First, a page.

NEW YORK — The worrisome Zika virus apparently has been in Brazil at least a year longer than experts previously thought, according to new research.
Some experts have speculated the virus first came to the Americas sometime in 2014. But the new study — led by Brazilian researchers — concludes Zika landed in Brazil a year earlier.
The researchers coupled cutting-edge genetic sequencing of the virus with an analysis of human travel patterns.
They succeeded in piecing together "a very compelling story about both the route and the date of introduction of this virus into the Americas," said Dr. Ian Lipkin, a prominent infectious disease specialist at New York's Columbia University.
The sequence information also may help in future understanding of how the virus causes disease, Lipkin said. But it remains a mystery why the virus is increasingly linked to serious birth defects and other health problems, he added.
The study was published online Thursday by the journal Science.
Zika virus was first identified in Uganda in 1947. It is spread mainly by mosquitoes that bite infected people and then spread it to others. Most infected people suffer no symptoms. Others get only a mild, weeklong illness.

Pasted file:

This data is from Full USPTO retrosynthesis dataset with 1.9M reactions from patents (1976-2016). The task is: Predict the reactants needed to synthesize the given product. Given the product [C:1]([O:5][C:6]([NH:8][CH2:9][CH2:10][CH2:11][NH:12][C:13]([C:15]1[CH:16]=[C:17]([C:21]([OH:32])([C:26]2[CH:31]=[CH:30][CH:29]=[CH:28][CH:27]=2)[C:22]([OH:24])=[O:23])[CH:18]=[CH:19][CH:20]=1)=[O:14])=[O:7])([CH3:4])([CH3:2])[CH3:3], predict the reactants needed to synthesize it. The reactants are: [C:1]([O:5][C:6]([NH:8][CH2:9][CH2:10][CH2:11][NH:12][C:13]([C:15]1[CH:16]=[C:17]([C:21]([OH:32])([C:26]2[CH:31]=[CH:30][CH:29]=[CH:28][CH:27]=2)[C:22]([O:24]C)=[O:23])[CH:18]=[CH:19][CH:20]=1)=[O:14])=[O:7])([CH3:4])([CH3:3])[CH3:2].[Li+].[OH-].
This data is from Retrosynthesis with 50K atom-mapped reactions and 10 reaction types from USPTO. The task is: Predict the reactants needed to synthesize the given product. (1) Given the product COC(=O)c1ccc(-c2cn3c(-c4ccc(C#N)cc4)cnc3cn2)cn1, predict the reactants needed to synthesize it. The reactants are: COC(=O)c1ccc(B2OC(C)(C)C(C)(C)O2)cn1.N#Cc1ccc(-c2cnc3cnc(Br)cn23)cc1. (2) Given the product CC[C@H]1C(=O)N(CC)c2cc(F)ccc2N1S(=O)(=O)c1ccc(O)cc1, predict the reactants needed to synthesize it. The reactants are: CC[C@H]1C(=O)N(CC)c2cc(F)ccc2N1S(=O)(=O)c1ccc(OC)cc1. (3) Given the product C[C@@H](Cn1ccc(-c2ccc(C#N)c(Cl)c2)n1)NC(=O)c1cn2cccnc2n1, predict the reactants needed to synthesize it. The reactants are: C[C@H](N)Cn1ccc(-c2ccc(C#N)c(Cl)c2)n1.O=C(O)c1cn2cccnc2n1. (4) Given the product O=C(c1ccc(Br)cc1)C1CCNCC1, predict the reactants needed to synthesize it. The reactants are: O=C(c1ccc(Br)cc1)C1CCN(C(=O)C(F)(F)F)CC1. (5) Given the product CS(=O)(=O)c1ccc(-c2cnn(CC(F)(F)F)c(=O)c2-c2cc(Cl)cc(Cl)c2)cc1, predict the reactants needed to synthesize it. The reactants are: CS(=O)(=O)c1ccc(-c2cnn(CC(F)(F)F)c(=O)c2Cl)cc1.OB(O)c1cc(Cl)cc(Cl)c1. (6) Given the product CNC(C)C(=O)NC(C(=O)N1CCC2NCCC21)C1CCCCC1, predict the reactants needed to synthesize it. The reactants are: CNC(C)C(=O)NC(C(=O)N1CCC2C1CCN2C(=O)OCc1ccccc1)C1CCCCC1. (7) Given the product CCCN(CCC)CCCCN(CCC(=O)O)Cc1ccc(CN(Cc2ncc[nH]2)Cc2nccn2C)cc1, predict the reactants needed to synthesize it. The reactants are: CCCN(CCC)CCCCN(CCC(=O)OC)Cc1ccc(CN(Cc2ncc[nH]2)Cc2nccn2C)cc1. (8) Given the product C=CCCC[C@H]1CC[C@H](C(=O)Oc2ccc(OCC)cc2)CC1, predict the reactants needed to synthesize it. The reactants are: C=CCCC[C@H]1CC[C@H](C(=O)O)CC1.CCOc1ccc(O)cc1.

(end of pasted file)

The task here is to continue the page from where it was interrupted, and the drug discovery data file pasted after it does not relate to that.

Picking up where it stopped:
For decades, it was considered exotic and nonthreatening. The virus began to pop up in other parts of the world in the last decade, but it was not detected in the Americas until last year, when it was reported in Brazil.
The new research is based on blood and brain tissue samples taken last year from seven Brazilians.
The researchers found the virus specimens were similar to each other, and most closely related to Zika virus found in French Polynesia in 2013.
A good bet is the virus landed in June 2013 in the city of Recife, around the time of the 2013 Confederations Cup soccer tournament in Brazil, said one of the study's lead authors, Dr. Pedro Fernando da Costa Vasconcelos of Brazil's Health Ministry.